The renminbi or RMB is the currency that China has used for the past 54 years since the inception of the Communist Party in 1949. Otherwise known as the people’s’ money, the RMB does not have legal value in Hong Kong, Macau or Taiwan. Since 1949, the People’s Bank of China has issued five sets of currency, printing its last issue in 1999.
The renminbi is divided into subunits known as Yuan or kuai. Yuan means round object, getting its name from the round silver and gold coins that were used for transactions prior to the development of paper money. These silver coins arrived from European merchants in the 16th century who bought porcelain and silk from China. The word kuai literally translates to the word piece and would be analogous to the word buck in the United States.
Yuan and kuai are the commonly used terms when purchasing something in China. Consumers would always refer to the price in terms of yuan or kuai and not mention RMB. For example, a bottle of water would cost you 2 yuan or kuai not 2 Renminbi.
The word Yuan is also used to denote other countries currency as well. In China, the US dollar is known as the Meiyuan (Meiguo = American), the Japanese yen is known as the Riyuan (Riguo = Japan) and the Euro is known as the Ouyuan (Ouzhou = Europe). If you come across the abbreviation CYN in a financial transaction, this is how the International Standards Organization denotes the Chinese Yuan.
One yuan is divided into 10 jiao. Jiaos can then be further subdivided into another class known as fen. One jiao is worth 10 fen. (1 Yuan = 10 jiao = 100 fen).
If you ever decide to visit China, you should exchange some of your country’s currency for RMB. Once you arrive in China, you will still be able to exchange your country’s currency for RMB, and this will likely be at a more favorable rate than your home country. Many hotels offer the option to exchange currency for their guests; otherwise you will have to visit a bank, and present your passport in order to make the transaction.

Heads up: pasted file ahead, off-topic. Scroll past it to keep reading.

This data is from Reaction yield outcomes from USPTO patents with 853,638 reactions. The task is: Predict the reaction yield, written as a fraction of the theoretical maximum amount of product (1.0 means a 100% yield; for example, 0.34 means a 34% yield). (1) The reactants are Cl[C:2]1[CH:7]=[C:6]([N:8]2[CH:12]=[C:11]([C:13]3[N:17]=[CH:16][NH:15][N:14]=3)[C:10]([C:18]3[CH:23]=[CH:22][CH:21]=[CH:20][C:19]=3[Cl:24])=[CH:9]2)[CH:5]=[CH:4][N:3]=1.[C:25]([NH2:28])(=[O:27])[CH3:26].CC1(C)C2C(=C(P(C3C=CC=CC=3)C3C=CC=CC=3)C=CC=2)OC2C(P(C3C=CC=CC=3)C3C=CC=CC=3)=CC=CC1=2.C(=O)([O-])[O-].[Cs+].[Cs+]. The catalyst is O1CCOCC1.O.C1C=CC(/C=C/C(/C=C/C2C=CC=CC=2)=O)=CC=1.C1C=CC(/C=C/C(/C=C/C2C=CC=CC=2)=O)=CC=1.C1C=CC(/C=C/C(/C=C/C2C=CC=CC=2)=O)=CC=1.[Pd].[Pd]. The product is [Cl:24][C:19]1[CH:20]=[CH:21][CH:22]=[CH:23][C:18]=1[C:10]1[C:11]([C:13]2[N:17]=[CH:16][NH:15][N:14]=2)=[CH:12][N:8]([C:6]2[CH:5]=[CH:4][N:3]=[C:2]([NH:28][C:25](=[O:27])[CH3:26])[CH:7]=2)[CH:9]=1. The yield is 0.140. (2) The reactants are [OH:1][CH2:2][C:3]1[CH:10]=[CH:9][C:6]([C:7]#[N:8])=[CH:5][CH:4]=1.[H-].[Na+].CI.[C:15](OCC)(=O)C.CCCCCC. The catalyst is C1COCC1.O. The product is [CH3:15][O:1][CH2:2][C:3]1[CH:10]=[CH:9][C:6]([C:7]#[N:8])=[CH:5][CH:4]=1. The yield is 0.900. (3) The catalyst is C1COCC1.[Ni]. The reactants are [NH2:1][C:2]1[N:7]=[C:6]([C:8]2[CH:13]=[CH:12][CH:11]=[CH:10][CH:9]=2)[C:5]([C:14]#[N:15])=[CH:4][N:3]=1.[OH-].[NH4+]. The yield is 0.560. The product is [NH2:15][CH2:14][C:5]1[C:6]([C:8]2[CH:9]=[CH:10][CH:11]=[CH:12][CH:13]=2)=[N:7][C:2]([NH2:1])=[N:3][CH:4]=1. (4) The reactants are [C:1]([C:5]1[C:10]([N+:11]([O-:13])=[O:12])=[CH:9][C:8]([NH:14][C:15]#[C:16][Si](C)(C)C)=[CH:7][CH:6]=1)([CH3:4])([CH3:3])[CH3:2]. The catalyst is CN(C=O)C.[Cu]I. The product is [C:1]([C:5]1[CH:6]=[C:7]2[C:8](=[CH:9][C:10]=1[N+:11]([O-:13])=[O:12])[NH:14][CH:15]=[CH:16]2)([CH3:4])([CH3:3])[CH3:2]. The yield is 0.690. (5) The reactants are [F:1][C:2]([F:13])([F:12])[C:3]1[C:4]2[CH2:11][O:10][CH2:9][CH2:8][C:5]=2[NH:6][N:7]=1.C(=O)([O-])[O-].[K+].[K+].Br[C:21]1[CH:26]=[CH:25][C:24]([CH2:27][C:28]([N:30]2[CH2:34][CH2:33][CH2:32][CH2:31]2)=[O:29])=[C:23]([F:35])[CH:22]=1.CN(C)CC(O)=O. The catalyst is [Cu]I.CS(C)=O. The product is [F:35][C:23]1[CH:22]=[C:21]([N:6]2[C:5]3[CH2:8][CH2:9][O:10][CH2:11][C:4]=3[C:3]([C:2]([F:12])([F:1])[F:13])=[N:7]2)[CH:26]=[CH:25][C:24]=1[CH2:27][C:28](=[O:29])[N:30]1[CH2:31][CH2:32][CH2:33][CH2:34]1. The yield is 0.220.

The Hong Kong dollar serves as the currency in Hong Kong, Macau uses the Pataca as its currency and the New Taiwan Dollar is used in Taiwan. Some convenience stores, like Park N Shop and Wellcome (similar to 7-11), in Hong Kong, accept RMB as a form of currency but the exchange rate will not be favorable to the consumer. These shops will have some type of sign present so that customers are aware that they can use RMB. The same principle applies in Macau and seasoned travelers recommend that you purchase an ATM card when traveling between the Mainland, Macau and Hong Kong.
See visually the different types of Chinese notes here.
As of January 21st, 2013 one US dollar is worth 6.22 Yuan.
As of January 21st, 2013 one US dollar is worth 7.75 Hong Kong dollars
As of January 21st, 2013 one US dollar is worth 7.99 Patacas.
As of January 21st, 2013 one US dollar is worth 28.97 Taiwan dollars.